Blog Update!
For those of you not following me on Facebook, as of the Summer of 2019 I've moved to Central WA, to a tiny mountain town of less than 1,000 people.

I will be covering my exploits here in the Cascades, as I try to further reduce my impact on the environment. With the same attitude, just at a higher altitude!

Tuesday, April 1, 2008

In Defense of Food book discussion (Part II: chapter 3)

In Defense of FoodThis week's book club post is the fourth installment of the In Defense of Food discussion posts. Since the third chapter of Part II is so obscenely long, this discussion will encompass one chapter only. Don't say I didn't warn you.

Part II
Chapter 3: The Industrialization of Eating: What We Do Know - In this chapter, Pollan discusses the relationship of food with nature. As a species we have adapted to different environments and different foods based on its availability. One example he uses illustrates the relationship between cows and some humans who have the ability to digest cow's milk beyond weaning age that occurred about five thousand years ago. This provided a nutritional benefit for those who possessed the gene to digest the milk as it provided a "terrifically nutritious new food source" and was beneficial to the cows as it created a symbiotic relationship with humans.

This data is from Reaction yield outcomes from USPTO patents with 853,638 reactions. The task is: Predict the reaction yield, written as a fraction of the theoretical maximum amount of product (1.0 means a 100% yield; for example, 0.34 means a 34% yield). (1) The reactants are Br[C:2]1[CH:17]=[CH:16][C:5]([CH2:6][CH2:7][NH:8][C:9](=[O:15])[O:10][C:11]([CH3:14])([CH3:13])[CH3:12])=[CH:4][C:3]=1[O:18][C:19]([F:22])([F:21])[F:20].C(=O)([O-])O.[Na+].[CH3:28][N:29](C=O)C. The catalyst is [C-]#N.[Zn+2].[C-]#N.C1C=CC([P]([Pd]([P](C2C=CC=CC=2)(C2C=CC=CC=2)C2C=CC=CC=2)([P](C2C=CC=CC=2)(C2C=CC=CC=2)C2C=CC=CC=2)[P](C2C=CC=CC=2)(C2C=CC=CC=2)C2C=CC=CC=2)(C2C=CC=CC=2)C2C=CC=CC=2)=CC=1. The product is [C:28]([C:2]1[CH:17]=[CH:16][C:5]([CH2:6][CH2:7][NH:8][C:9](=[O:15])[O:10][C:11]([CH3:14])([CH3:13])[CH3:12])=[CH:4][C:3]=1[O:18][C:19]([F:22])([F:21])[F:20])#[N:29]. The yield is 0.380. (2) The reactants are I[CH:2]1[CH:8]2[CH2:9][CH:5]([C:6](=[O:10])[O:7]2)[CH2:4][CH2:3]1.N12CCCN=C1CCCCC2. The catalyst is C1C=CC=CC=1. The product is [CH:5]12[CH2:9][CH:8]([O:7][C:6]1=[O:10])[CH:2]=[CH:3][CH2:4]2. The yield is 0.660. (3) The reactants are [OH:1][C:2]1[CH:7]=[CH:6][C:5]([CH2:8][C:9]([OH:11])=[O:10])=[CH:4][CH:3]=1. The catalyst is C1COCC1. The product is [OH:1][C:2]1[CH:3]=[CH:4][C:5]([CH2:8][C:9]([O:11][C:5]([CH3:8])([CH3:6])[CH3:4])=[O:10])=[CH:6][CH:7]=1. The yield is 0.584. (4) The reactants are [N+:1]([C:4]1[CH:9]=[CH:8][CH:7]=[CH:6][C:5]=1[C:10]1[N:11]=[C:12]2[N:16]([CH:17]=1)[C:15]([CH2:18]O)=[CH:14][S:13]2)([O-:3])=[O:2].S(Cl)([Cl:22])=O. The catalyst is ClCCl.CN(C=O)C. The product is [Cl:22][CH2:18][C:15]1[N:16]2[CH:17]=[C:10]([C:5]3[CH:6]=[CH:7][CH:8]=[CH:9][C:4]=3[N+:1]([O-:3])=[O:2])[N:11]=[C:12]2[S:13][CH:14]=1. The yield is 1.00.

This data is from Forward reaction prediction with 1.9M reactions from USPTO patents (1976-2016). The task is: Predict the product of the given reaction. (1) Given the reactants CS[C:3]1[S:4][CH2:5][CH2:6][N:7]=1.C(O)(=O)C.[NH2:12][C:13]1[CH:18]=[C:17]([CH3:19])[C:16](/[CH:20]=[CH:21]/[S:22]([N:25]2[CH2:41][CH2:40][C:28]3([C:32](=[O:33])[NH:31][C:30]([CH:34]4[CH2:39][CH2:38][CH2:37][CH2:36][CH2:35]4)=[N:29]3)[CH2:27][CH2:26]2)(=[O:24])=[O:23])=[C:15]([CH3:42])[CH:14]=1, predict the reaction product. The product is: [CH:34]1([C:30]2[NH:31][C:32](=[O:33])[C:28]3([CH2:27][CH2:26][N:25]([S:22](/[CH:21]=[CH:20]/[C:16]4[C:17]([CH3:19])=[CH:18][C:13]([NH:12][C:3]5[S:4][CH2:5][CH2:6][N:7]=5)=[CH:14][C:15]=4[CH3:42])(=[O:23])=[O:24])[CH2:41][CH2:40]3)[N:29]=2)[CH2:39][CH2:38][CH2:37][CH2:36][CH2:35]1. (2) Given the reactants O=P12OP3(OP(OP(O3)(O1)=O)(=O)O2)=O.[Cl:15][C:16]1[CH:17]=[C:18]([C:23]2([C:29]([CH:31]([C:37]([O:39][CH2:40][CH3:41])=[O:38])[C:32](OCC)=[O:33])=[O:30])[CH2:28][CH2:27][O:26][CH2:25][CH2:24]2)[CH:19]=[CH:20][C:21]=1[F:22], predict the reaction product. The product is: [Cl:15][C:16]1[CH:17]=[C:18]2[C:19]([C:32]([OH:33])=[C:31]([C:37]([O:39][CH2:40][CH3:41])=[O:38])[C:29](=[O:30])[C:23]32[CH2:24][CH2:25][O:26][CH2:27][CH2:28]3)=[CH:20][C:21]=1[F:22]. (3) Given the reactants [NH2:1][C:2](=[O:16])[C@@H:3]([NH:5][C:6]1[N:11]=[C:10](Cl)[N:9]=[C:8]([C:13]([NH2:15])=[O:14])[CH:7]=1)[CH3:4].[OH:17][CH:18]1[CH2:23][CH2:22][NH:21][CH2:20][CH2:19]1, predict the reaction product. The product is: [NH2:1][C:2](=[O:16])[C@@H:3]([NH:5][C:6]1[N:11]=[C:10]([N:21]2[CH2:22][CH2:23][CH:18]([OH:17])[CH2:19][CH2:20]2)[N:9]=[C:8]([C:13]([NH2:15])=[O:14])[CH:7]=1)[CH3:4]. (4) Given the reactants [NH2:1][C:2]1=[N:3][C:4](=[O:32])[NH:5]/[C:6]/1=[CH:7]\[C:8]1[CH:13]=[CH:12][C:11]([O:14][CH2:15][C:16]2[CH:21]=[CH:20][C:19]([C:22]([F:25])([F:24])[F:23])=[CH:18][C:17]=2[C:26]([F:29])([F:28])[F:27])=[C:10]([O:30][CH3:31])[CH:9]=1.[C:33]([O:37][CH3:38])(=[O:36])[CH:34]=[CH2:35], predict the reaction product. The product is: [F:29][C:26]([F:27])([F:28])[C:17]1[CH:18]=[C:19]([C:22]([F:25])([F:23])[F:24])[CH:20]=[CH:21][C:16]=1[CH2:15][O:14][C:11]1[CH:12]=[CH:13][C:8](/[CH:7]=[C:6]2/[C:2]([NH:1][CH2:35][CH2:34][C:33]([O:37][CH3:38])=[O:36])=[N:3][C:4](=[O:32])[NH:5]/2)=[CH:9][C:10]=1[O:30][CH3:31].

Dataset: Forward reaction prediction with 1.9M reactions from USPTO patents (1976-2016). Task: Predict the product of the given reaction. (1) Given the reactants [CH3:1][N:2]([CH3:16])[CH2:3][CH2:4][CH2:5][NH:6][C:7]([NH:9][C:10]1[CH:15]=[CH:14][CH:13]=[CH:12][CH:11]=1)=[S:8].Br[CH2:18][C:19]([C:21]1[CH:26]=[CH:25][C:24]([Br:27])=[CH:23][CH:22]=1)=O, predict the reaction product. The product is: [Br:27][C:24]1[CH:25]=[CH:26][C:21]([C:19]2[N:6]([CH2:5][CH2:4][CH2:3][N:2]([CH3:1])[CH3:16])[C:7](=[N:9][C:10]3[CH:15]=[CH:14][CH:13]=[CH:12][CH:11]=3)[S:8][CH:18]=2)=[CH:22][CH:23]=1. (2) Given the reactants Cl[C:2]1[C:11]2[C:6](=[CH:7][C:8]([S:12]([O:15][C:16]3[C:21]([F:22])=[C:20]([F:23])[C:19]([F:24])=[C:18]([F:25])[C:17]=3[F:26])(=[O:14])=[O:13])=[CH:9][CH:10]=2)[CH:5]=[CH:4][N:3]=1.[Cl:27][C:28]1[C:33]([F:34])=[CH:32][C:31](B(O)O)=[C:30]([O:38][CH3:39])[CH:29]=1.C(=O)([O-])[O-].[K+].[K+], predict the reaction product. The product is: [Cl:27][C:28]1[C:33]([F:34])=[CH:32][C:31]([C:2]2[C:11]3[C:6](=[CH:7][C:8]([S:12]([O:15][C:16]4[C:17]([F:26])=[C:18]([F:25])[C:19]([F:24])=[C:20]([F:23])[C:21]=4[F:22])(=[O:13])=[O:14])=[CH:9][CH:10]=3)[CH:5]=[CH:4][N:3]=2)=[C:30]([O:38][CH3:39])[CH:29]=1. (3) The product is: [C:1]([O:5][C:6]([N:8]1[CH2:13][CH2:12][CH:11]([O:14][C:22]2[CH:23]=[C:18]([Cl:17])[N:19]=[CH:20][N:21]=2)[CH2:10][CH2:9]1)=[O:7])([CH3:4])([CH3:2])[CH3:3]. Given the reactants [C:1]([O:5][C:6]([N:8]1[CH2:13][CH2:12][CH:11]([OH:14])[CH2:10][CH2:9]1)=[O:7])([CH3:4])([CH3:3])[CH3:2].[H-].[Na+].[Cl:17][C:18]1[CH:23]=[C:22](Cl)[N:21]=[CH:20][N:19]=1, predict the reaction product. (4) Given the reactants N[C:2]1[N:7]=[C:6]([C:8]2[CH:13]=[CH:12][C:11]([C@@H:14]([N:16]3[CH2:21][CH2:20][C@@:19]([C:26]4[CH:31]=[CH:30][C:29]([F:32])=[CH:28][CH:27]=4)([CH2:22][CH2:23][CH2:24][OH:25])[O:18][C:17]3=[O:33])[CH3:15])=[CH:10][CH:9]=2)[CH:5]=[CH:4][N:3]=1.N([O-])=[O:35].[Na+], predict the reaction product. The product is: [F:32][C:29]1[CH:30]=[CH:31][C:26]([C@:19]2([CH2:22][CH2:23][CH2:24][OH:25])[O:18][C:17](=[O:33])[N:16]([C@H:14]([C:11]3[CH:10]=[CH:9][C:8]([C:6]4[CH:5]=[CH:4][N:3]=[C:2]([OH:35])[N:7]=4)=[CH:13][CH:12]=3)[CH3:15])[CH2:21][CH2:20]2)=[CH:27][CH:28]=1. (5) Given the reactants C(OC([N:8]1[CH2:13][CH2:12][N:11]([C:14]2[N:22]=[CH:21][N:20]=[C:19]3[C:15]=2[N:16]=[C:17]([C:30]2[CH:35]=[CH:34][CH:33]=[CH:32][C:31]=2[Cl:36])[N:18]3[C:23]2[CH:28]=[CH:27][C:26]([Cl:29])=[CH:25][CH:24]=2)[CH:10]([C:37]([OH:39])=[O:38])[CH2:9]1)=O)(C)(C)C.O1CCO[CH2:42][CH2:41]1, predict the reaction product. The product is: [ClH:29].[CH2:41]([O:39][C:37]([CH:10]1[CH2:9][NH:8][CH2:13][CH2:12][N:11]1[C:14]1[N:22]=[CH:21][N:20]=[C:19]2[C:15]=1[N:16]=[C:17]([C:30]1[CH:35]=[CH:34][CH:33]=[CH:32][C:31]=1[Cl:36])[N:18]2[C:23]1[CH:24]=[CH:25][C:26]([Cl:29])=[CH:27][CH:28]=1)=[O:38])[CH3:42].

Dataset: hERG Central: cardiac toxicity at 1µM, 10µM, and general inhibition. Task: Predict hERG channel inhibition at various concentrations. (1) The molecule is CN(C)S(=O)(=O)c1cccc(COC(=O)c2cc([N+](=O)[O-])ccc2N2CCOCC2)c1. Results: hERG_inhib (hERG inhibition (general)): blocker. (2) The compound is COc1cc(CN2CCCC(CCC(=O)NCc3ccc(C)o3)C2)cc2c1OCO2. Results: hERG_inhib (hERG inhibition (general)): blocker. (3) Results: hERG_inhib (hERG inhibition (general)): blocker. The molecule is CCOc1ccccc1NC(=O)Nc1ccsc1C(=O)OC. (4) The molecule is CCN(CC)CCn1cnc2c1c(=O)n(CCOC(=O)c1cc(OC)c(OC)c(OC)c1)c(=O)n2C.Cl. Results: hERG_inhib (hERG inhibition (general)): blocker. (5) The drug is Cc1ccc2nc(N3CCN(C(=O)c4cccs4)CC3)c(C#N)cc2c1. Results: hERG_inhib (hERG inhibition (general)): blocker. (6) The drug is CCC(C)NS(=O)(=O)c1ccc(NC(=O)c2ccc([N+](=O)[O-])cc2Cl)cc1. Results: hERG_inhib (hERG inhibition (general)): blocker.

The relationship between plant foods and the animals that eat them are complex as the plants are dependent on the spreading of seeds to proliferate. In turn, animals learn what foods are suitable based on color, taste and smell of ripeness. Detecting these signals is a whole lot easier when you have developed a relationship with a food over many years. It becomes a lot harder when manufactured foods are available that mimic "real" food with artificial flavors and synthetic sweeteners because the relationship was originally between the eater and whole foods, not with nutrients or chemicals.